GARRETT: My background is as an emergency nurse. That's my area of specialty. I've been in emergency nursing since 1997. And disasters are really part and parcel of emergency nursing. Now, none of us have ever lived through a pandemic. So it was going to be different. But I started thinking, okay, what are the phases of a disaster? And so, there's the immediate response and how do we respond immediately? And so the lockdowns, the social distancing, physical distancing really came into play. That, of course, created wrinkles for the workforce in terms of how do we educate these nursing students so that they can actually graduate.
So I knew that we were going to end up with a vaccine at some point in time. And when I thought about the concept of vaccine, now we didn't know when we will be able to get the vaccine. But as I was planning for the vaccine rollout, I thought that there were going to be three, if you will, roadblocks or barriers, major issues that we had to overcome.
The first one was going to be availability. There's some something like 400 million people in the United States, not everybody's going to be able to get the vaccine immediately. So the availability of vaccine was going to be one of the major issues.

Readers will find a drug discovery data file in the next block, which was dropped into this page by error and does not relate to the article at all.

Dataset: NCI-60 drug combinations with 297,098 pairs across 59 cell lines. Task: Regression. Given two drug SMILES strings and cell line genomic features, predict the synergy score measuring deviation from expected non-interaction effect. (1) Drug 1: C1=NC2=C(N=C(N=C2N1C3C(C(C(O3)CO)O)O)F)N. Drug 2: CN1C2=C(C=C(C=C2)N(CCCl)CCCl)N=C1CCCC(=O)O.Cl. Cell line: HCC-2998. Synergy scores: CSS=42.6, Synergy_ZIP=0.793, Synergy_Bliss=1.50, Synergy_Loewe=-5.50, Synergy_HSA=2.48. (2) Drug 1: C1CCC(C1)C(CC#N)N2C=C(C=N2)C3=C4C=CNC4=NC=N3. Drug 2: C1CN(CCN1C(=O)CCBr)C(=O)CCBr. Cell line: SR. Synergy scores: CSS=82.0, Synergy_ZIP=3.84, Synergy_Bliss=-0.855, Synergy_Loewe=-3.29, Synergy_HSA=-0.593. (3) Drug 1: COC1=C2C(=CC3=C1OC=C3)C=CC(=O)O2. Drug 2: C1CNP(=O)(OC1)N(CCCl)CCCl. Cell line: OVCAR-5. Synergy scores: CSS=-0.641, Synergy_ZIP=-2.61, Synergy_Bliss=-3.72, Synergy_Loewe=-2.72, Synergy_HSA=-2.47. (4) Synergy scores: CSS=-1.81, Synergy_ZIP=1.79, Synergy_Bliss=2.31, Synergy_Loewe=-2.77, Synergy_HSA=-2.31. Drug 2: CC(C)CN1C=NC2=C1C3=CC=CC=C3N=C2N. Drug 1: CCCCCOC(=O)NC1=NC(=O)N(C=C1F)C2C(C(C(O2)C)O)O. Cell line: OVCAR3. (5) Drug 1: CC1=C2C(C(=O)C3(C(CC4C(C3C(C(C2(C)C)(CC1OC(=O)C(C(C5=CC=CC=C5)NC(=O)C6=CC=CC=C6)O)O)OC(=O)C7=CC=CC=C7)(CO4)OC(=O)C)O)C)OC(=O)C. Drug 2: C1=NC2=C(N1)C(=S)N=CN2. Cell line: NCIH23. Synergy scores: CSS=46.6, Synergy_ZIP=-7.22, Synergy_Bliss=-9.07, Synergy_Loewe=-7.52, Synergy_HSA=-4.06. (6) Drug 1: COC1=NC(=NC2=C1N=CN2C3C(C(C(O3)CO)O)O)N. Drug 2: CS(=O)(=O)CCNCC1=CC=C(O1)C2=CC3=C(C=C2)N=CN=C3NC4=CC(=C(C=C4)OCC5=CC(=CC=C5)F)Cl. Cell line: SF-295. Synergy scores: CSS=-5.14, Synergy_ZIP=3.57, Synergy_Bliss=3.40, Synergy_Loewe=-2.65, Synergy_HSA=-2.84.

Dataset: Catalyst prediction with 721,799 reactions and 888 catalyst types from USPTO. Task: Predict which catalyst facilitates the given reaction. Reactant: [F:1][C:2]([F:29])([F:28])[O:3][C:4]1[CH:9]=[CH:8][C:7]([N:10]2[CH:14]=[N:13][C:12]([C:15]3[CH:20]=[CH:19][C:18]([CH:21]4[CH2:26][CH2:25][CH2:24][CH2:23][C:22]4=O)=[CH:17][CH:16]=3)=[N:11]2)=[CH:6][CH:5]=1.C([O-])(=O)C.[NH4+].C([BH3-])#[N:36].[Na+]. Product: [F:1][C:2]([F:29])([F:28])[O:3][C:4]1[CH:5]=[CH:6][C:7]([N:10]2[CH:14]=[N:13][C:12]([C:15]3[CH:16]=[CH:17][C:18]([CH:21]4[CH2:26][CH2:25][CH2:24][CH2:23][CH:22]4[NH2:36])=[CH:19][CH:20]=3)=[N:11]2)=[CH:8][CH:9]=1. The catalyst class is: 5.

But over time, there would be more vaccine that would be manufactured. And we were going to enter into a place of not having enough personnel to administer the vaccine. So we have enough vaccine, but we wouldn't have enough people out in the communities to actually administer the vaccine.
And then the third big barrier, I thought, were going to be the people who resisted the vaccine. We have known for a very long time, especially in California there has been a vocal anti-vax community. And so there was going to be a time when there was going to be for whatever reason people were not in favor of the vaccine.
And not in favor of the vaccine is really a continuum. There are some people who are just questioning it. They're not quite sure they want more information. And then we have people who are spreading misinformation and disinformation, which is very much on the other end of the spectrum.